Additional comments

This is an exciting study that will increase the accuracy of FE simulations for cancellous bone, at least at smaller size scales. I'm not certain at what scales the method will become impractical beyond the size range of cores the authors took from mammalian jaw joints. However, the erosion method is clever and may give results for back-calculating stiffness of large regions of cancellous bone. The figures could use larger font sizes, but are otherwise clear.

The main improvements to the manuscript will be to language. Pay attention to suggestions for more active writing and conciseness. For example, the heading "Element Reduction Script Verification Analyses" is all nouns for one concept. A more engaging heading would be "Does random element reduction deliver precise results?”. Some other passages also have a surfeit of gerunds. The acronyms (CC, PC, and MC) are hardly necessary, except in figures and explained in captions. PeerJ readers will be eclectic, and spelling out the terms the first time in each paragraph, or omitting the acronyms from the text, will prevent initial frustration.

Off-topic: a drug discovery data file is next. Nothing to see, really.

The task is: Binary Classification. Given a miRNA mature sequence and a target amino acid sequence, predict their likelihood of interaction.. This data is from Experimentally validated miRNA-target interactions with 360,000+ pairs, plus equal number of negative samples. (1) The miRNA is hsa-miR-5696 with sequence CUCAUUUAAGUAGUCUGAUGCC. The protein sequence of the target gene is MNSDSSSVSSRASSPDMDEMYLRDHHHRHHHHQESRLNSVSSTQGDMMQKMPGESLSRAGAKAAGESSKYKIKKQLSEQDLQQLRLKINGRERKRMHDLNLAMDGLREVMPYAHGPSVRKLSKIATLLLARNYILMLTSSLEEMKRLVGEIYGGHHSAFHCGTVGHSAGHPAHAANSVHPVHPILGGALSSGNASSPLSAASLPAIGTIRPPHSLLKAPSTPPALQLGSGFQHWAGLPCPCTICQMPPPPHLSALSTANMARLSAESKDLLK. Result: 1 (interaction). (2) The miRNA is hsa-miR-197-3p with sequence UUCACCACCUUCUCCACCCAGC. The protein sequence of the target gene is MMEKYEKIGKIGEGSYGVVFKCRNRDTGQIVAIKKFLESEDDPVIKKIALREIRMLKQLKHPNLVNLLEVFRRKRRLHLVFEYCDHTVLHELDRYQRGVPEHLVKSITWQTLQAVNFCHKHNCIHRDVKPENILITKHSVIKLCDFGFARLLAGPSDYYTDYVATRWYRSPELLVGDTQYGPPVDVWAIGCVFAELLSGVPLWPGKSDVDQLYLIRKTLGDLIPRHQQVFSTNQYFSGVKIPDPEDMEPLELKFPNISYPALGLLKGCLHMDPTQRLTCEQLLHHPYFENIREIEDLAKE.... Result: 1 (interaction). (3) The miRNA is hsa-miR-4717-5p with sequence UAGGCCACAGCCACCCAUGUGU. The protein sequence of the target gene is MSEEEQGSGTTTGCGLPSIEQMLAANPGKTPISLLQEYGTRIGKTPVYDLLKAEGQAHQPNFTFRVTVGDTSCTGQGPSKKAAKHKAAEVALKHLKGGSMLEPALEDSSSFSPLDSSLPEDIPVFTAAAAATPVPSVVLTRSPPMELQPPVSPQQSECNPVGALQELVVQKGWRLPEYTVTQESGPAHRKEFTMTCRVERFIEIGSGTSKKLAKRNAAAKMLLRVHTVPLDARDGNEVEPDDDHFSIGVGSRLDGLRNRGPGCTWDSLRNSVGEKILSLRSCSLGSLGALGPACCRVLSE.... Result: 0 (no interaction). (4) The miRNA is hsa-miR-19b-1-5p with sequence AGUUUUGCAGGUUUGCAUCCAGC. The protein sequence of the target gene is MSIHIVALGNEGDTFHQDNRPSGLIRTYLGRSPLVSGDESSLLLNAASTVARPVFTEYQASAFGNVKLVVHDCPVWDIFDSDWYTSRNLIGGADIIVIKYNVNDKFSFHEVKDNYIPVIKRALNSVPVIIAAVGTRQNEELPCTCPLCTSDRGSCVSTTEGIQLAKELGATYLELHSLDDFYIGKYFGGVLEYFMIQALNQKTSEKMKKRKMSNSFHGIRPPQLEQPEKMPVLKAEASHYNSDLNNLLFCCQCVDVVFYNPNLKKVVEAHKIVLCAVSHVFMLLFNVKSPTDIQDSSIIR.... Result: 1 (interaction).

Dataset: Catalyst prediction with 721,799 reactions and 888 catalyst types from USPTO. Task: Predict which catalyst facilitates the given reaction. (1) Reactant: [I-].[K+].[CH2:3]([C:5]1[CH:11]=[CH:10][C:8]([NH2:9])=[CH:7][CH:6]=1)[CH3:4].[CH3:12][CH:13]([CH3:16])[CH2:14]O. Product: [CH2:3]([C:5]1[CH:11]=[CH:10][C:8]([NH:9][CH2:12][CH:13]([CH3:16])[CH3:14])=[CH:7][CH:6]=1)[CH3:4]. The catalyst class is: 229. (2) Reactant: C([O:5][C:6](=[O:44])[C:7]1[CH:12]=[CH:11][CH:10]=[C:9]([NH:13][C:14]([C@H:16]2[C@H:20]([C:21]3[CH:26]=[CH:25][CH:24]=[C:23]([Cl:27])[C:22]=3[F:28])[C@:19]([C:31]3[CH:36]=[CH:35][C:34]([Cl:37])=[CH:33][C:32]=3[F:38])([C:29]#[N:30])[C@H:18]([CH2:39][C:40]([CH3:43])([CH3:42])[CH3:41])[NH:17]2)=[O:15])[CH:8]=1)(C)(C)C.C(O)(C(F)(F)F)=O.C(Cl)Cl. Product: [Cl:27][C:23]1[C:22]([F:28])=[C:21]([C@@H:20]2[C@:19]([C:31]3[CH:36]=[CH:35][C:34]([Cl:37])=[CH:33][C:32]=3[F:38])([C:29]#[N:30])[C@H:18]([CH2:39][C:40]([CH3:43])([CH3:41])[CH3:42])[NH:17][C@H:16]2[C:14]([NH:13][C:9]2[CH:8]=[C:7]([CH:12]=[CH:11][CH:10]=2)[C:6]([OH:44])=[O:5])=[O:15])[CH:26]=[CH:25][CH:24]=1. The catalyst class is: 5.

All text and materials provided via this peer-review history page are made available under a Creative Commons Attribution License, which permits unrestricted use, distribution, and reproduction in any medium, provided the original author and source are credited.